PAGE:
A few months into playing the game and joining the big gamers’ community of Hearthstone: Heros of Warcraft, I was curious. Apparently, the top players all manage to grind in Ranked Mode to the legend rank, every season without fail. And as hard as I try, the only thing that didn’t fail was I never failed to fail miserably in my quest to the legend rank. So when I came across the incredible question and answer site Quora, where you can basically ask anything－be it physics, mathematics, Kindle, or Hearthstone－ and expect a decent, if not excellent answer from an “insider”, I didn’t think much before asking my long-wondered question:
And the question looks like this:
What qualities does a top-tier Hearthstone player possess?
By top-tier, I think there ought to be some standards:
1. being able to reach the legend rank every season given the time.
2. being able to sustain, theoretically, playing arena completely free.
You are welcome to add others you can think of 🙂
And Eddie Chou, a 6 times Legend Rank player, and the top Most Viewed Writer in Hearthstone on Quora(16 Dec 2015, as the title changes daily) gave the following awesome answer: (You can read the original question and answers here.)
The qualities listed in the description are more what a top-tier Hearthstone player can achieve, and not what I would consider qualities. I agree a top player could make Legend each season given the time as well as play Arena infinitely, although a great ranked player isn’t necessarily a great Arena player and vice versa. Additionally, achieving Legend given the time is very broad. You can make Legend with a 55% win rate or a 65% win rate, but there’s a world of difference between the two.
Instead of focusing on achievements, I’d first break down qualities of a top player by Ranked and Arena.
Key qualities include:
- Thoroughly understanding the meta. This includes knowing not only what decks are popular, but also what decks are effective, meaning they match-up well with the meta. Great players should know that deck A is favored against B, equal against C, and unfavored against D. Bonus points for players that understand the shift in meta as the season goes on, as well as how servers differ (i.e. APAC is more aggressive than EU).
- Playing a set of decks exceptionally well. This covers the mulligan, win conditions for the match-up, combos, and what to watch for . I don’t think that players need to know how to play every popular deck, but they should be excellent at a few decks on their own, and understand how to use those decks against others.
- Making intelligent, data-driven tech choices. It’s not good enough to say there are a lot of Weapon classes out, therefore run Harrison. Instead, you need to ask, will including Harrison to beat out those decks where he has value outweigh the worse match-ups you’ll have against decks where he doesn’t? In some cases, you’re so favored against a class anyway that tech’ing against it is simply overkill.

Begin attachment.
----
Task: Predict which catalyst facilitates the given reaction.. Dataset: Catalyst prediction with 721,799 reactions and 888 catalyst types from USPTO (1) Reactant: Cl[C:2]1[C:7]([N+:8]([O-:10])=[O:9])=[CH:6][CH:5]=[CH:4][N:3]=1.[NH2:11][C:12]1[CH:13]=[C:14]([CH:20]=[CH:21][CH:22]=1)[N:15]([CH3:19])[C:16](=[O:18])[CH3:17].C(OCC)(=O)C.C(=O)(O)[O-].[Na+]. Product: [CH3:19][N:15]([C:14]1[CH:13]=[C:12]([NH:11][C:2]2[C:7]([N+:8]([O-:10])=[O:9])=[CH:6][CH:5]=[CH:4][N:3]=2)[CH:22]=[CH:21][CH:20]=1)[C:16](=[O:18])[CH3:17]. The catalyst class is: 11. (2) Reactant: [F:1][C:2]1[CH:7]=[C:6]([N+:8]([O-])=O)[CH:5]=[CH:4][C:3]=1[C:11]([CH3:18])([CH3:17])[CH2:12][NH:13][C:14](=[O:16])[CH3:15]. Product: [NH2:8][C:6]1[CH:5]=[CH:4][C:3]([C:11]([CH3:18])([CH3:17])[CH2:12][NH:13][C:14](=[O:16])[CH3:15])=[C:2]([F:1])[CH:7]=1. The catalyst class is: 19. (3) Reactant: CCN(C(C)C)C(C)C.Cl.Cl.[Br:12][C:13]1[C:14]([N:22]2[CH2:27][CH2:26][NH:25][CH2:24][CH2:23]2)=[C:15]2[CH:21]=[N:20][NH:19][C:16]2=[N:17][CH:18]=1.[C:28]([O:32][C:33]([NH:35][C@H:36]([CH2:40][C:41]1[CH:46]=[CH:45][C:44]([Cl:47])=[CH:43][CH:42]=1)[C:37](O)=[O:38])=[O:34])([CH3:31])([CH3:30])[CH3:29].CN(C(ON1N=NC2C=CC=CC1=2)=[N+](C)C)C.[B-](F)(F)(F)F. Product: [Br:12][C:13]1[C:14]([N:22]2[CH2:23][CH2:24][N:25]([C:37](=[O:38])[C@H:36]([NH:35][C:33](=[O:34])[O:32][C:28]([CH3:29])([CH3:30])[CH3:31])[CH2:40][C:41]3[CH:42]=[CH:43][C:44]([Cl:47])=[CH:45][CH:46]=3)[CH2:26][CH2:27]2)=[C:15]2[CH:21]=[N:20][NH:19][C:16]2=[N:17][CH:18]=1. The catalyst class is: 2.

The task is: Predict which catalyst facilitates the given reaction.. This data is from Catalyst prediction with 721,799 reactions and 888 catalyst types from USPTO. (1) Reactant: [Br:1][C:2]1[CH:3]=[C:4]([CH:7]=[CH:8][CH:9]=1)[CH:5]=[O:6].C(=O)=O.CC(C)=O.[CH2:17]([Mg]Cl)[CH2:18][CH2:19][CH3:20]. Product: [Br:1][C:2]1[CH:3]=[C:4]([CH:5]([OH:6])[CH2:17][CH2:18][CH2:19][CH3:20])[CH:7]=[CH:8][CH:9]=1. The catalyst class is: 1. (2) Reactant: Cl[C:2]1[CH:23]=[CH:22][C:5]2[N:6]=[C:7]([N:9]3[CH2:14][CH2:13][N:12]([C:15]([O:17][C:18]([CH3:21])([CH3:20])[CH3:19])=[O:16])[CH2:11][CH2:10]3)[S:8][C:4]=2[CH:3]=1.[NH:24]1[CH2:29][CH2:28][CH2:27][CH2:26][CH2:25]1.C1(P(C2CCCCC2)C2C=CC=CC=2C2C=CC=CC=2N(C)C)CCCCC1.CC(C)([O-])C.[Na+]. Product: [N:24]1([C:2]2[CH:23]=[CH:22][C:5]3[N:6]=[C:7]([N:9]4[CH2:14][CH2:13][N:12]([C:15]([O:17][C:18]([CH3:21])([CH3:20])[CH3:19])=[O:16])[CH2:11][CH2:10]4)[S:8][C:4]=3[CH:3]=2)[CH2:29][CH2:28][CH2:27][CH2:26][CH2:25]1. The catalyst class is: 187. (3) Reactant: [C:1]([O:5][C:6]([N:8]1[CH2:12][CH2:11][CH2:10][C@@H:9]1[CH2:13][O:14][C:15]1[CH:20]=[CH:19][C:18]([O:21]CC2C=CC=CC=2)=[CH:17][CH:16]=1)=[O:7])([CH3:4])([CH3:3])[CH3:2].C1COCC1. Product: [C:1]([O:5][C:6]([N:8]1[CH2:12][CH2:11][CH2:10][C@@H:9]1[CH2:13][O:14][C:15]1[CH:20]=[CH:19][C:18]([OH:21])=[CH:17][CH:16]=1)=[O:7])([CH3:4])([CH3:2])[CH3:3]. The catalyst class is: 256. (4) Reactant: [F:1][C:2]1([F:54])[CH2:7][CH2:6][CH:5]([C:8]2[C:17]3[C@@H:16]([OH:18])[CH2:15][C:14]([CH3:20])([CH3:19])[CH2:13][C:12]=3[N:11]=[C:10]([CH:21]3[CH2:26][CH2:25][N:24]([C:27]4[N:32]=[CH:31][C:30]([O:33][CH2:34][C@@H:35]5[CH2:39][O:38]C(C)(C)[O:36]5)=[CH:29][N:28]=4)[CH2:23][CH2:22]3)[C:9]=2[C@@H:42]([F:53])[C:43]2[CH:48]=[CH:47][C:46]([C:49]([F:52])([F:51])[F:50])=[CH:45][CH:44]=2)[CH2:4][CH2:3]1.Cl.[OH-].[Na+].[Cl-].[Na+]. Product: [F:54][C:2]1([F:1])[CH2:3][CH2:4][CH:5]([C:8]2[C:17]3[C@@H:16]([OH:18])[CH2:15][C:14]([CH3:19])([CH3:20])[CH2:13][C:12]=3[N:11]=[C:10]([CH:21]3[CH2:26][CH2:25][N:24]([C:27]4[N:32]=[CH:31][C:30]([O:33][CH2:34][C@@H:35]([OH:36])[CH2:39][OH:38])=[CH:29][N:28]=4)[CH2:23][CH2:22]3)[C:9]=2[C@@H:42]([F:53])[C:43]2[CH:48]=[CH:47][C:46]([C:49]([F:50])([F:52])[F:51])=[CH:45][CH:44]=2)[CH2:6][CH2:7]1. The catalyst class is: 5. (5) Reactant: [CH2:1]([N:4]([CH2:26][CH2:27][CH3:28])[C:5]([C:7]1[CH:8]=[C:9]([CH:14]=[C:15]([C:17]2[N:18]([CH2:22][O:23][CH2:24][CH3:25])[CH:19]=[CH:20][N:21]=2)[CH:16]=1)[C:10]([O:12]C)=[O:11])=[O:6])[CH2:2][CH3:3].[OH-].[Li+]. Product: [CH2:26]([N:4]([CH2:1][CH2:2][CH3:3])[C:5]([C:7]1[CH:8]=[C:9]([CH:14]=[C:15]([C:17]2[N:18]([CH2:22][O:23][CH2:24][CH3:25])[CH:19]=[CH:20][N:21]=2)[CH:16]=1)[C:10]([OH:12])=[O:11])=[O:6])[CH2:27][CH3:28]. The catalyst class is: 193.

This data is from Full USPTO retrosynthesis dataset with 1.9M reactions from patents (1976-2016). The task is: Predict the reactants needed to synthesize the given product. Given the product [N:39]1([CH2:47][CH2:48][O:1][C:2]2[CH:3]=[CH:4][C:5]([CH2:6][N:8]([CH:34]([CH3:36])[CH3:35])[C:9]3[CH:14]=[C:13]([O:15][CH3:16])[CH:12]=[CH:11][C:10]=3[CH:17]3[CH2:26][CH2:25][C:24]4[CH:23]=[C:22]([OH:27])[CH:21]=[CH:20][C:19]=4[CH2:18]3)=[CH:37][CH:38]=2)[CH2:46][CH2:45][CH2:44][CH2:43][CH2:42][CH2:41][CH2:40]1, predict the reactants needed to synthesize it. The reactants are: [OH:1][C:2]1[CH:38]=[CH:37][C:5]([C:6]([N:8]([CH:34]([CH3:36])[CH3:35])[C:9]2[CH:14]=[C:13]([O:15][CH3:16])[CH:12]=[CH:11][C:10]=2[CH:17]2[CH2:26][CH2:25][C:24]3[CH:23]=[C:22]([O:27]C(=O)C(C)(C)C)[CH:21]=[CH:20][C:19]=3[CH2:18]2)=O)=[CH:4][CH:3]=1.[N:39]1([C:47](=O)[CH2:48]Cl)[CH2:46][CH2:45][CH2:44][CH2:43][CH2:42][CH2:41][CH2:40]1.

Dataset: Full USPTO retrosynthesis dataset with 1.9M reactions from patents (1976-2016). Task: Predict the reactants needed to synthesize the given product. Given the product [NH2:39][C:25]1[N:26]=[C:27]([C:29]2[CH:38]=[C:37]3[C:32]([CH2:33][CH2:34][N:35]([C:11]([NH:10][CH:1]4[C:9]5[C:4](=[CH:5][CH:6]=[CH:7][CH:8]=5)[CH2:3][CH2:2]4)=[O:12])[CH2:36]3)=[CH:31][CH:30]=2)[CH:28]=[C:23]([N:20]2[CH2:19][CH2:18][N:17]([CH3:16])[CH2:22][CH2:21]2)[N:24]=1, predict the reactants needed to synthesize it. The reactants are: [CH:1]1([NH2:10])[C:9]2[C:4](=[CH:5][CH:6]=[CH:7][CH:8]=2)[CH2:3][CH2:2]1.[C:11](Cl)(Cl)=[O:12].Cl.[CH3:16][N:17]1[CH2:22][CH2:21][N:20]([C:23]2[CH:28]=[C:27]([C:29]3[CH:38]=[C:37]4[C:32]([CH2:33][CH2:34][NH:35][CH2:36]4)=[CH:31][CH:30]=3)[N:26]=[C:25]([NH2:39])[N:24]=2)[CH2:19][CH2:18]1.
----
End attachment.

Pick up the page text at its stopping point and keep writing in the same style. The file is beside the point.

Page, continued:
As an aside, I don’t believe that great Hearthstone players need to be able to construct decks; however, it’s a nice bonus skill.
Key qualities include:
- Understanding the meta. While not as fixed as Ranked where 90+% of the decks you’ll face and cards within those decks are predictable, it is really important to understand the Arena meta. What classes are prevalent, what do they threaten to play on each turn, how do they win, how do they come back, and so on. For example, my records show that Paladin (24%) is currently the most popular class followed by Mage (20%) and then Rogue (18%). Against Paladins, 2/3s tend to have more value because Shielded Minibots are so powerful and nearly insta-picks for Paladin Arena players.
- Drafting effectively. There are tools out there that can help with this, such as Heartharena.com, but a great Arena player should be able to draft effective decks even with the poorest of choices. They need to understand how to build a curve, combo mechanics, and ideally a strategy to win (beatdown, control, midrange, etc.).
- During gameplay, when to shift between value, tempo, and face. This is one of the most challenging aspects of the Arena game in my opinion.
For both Ranked and Arena, great players are also great at getting a read on what cards the opponent is holding or eliminating possibilities for what the opponent isn’t holding. For example, the opponent kept 2 cards in the mulligan and only played 1 of them by turn 3. The other is likely something really important for the deck or a swing card. Is it Emperor Thaurissan, Truesilver Champion, or Death’s Bite, or possibly Harrison Jones against a weapon class?
Alternatively, last turn would’ve been a fantastic Consecration/Flamestrike turn but instead opponent played cards that traded poorly. They probably don’t have it.
Finally, opponent is trading as much as possible to keep your board clear. Perhaps you can take every attempt to go face since he’s trading for you.
So there is a lot of learning huh? You bet.